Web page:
Circulation coin set 2012 “Moravian-Silesian Region”

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March 22, 2012 – The Czech Mint issues a folder focusing on the historical region of Moravia-Silesia. The six circulation coins are accompanied by an exclusively designed medal of nordic gold.
The 2012 circulation coin set comprises the current circulation coins with the face values of 1, 2, 5, 10, 20 and 50 Czech crowns (Czech koruna). The coins of 1, 2 and 5 Czech crowns are made of steel electroplated with nickel. The 10-koruna-coin is struck of steel electroplated with copper, the 20-koruna-coin has a core of steel with an alloy of copper and zinc being electroplated with a copper-zinc-alloy. The coin with the highest face value, 50 Czech korunas, is bimetallic: in the centre steel is clad with a copper-zinc-alloy, on the ring only with copper.

The circulation coin set.

Being legal tender all those coins show the rampant Czech lion on their obverse. The reverse gives the numeral and additional attributes: St Wenceslas crown (1CZK), Great-Moravian button-jewel (2 CZK), Charles Bridge over the river Vltava (5 CZK), Petrov national monument in Brno (10 CZK), statue of St Wenceslas in Prague (20 CZK), and a panoramic view over Prague (50 CZK).

The exclusively designed medal.

The medal as well deals with the folder’s topic – the significant historical regions of Moravia and Silesia. The artist Petra Kobrlová dedicated each side to one of the two eminent towns of these regions.

Ostrava’s marketplace. Photo: Pudelek / Wikipedia.

The obverse shows the landmarks of Ostrava and its district: the townhall, the Church of Immaculata, the Old Townhall housing the museum, as well as the mining tower and the Cathedral. The municipal coat of arms in the upper right of the field completes this visual ensemble of the third largest city of the Czech Republic.

Church of St Adalbert in Opava. Photo Pudelek / Wikipedia.

The reverse shows famous monuments of the neighboring city of Opava: townhall, museum of Silesia, the Assumption Church, and the Church of St Adalbert. Here as well the resplendent coat of arms of the city in the upper field helps in identifying the location. The set is limited to 10,000 pieces. The lavishly illustrated folder gives many information on the topic.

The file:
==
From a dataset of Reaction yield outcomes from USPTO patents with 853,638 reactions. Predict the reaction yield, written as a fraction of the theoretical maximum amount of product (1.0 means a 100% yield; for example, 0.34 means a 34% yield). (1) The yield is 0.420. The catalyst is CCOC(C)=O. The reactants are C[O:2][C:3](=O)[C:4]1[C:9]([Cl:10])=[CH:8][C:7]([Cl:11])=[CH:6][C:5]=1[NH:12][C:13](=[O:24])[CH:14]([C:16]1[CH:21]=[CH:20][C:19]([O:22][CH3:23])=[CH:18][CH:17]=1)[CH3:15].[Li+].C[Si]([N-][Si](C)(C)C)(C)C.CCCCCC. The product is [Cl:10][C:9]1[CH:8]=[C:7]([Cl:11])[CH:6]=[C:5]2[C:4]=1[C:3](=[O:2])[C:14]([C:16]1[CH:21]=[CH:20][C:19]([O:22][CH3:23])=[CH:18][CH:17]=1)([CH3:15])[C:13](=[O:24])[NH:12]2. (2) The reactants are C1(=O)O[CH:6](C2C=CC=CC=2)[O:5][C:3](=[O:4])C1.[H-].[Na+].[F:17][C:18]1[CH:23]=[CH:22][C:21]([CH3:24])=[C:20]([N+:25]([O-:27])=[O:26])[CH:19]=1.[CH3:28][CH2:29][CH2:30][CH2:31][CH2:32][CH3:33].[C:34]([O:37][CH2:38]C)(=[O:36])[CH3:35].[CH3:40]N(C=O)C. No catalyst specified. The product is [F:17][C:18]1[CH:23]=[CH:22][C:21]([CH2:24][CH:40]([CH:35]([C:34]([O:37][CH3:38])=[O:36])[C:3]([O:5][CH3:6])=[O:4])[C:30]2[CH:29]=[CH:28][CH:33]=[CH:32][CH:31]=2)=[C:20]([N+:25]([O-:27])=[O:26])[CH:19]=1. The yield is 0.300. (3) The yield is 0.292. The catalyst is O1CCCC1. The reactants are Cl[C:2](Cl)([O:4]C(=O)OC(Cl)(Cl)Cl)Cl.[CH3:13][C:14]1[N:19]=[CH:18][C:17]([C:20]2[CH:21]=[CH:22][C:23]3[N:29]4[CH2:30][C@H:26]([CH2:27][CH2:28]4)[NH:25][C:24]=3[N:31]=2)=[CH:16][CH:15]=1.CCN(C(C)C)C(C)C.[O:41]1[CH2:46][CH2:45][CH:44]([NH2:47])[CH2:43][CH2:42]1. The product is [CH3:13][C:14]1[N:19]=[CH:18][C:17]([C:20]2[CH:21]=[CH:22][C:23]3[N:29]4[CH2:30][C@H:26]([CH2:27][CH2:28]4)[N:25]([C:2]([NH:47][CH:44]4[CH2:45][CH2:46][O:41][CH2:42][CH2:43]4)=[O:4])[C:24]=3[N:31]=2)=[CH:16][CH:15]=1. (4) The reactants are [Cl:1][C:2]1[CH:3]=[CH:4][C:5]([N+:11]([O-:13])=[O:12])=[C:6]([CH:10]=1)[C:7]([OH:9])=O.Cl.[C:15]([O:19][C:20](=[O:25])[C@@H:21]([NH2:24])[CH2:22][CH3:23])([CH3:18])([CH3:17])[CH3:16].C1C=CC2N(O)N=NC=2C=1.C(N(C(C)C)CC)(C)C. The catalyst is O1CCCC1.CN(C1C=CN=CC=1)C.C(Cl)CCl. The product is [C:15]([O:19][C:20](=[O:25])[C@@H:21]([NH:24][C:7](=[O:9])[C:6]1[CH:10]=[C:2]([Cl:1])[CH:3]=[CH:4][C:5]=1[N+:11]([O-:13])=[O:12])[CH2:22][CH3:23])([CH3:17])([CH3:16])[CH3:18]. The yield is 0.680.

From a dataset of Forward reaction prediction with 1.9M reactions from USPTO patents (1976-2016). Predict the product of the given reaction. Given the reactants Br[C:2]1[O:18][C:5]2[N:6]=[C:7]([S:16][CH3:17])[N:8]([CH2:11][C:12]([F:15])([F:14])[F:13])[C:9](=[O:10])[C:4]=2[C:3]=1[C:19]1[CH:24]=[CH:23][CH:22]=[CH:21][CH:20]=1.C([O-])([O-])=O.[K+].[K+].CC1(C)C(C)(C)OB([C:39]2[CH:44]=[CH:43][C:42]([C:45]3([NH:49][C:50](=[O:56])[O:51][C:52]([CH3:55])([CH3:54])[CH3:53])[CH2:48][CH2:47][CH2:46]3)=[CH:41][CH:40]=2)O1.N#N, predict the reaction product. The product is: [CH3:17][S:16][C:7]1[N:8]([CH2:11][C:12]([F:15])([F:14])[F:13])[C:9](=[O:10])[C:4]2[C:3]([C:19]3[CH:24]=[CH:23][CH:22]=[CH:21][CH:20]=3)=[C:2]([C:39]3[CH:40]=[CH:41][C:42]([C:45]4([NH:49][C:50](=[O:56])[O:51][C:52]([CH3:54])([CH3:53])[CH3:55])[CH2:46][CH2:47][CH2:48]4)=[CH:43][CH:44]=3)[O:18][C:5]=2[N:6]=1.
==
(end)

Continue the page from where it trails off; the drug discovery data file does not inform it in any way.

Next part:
Moravia and Silesia are the two eastern parts of the Czech Republic bordering on Poland in the North. An important trade route crossed this region since antiquity and the middle ages serving to transport among others amber from the Baltic to the Adriatic Sea. In the ninth century the whole area was united by the state of Great Moravia, which later became part of the Lands of the Bohemian Crown and thus consequently part of the Habsburg Monarchy until 1918.
Until 1945 a significant part of the Moravian and Silesian population was of German origin. Many of the settlers had reached there in the course of the German eastward expansion in the 12th and 13th centuries. Despite of the large expulsion of Sudeten Germans after 1945 even today architectural monuments remember their impact on this area.
By the way, many distinguished personalities of the European cultural history come from the Silesian-Moravian region around Ostrava and Opava, like romantic poet Joseph von Eichendorf, Gregor Mendel, “father of modern genetics”, and Sigmund Freud, founder of psychoanalysis.
Today the region lives primarily on the industry that has influenced nature and cities there. But besides that one can experience a breathtaking nature that invites to climbing and hiking. This circulation coin set gives an astonishing impression of what historical monuments in that region are still to discover.

The baby folder’s medal.

In addition the Czech Mint has issued a circulation coin baby and christening set. A fitting gift for parents of a new born baby in 2012: Inside you can compile the folder with all data of the new arrival. This folder is limited to 10,000 pieces, too.

All information on these and other coins and medals of that mint you will find on the website of the Czech Mint.